Nutritional Education In Addiction Recovery
Addiction recovery is one of the most pressing and most vexing issues facing modern psychology. Combining what we know about the neurobiology of addiction with the often highly individualized psychological circumstances preceding that presents no easy formulas, and ‘one size fits all’ approaches are probably never going to be devised. This makes things problematic for treatment centers, which often rely on group mores and therapies simply because they don’t have the time or the resources to treat all patients individually. One thing we can do with a degree of certainty, however, is help addiction recovery patients to improve their physical health. Where nutritional health is concerned, there is some evidence that this may also aid the recovering addict with their substance abuse battle.
Health And Recovery
Many recovering addicts are in a poor state of physical health. What is more, many of them display little concern about this. For years, they have been knowingly damaging their health, and felt this a worthy price to pay (one of many prices) in order to feed their addiction. Subsequently, their bodies may take on a low priority in their minds – indeed, some even appear to revile their bodies. Others are tangibly distressed by the state in which they find themselves, and are upset at the knowledge that they have, through their own action, damaged their bodies or made themselves ‘ugly’. Still others aren’t particularly bothered in any way about the health or otherwise of their physical forms. All three of these groups, however, despite the disparity in their attitudes, can benefit from nutritional education. Research has shown that ‘nutritional interventions’ aid the recovering addict in more ways than one, and the effects are often consistent across the board (a rare phenomenon in the field of addiction psychology!)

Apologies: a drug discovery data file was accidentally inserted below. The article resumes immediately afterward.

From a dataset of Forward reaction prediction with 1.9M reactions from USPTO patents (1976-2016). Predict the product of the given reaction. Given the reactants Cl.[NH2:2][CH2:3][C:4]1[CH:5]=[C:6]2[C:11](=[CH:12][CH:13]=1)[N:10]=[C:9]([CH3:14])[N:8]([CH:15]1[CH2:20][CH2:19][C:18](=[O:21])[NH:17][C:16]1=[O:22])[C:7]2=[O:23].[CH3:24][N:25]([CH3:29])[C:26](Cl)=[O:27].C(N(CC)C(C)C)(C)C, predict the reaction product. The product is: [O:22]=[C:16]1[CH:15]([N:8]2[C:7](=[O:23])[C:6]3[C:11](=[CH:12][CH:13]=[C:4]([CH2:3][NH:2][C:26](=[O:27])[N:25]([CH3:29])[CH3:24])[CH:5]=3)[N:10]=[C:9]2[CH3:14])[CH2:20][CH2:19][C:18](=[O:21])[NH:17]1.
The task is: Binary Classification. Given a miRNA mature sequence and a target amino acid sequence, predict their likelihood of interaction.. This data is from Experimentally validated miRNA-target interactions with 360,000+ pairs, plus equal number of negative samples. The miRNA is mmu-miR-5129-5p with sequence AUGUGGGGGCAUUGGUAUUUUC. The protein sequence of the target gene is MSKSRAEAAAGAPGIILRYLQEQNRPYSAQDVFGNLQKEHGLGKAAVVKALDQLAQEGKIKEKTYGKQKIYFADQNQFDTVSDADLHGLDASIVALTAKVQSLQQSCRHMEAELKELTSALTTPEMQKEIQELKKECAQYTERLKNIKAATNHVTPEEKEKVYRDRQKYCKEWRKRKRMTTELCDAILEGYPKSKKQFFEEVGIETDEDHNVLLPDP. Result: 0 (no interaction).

Confidence And Vigor
Part of the benefit of nutritional education is, of course, the fact that a good diet leads to good overall health. Improving the health of addicts makes them feel brighter, livelier, more energized, and generally more able to face the challenges of recovery. The impact of good nutrition works not simply upon the body, but upon the brain as well, and can potentially minimize (or, at least, render the addict more resilient to) the physical and psychological stressors inherent in addiction and recovery. Giving addicts greater knowledge about how what they put into their bodies affects them can help them to resist cravings. Giving addicts the skills they need to feed themselves more effectively allows for a modicum of control over their lives which they may otherwise lack. And helping them back to physical health can enable a degree of body confidence which helps greatly to defeat the kinds of anxieties which may lead to relapse. Of course, such ‘nutritional interventions’ will never work in the same manner for every addict, and they’re far from the be all and end all of recovery – but they can bring more positive effects than one would perhaps expect from something so simple!
Authored by: Mel Silver
Mel comes to her new career as a writer after a battle with EDNOS, which she’d suffered from since her teens. Prior to this, she’d actually spent a lot of time helping other sufferers of eating disorders and addictions. In her free time she still volunteers with charities to give something back to the people who helped her when she was ill.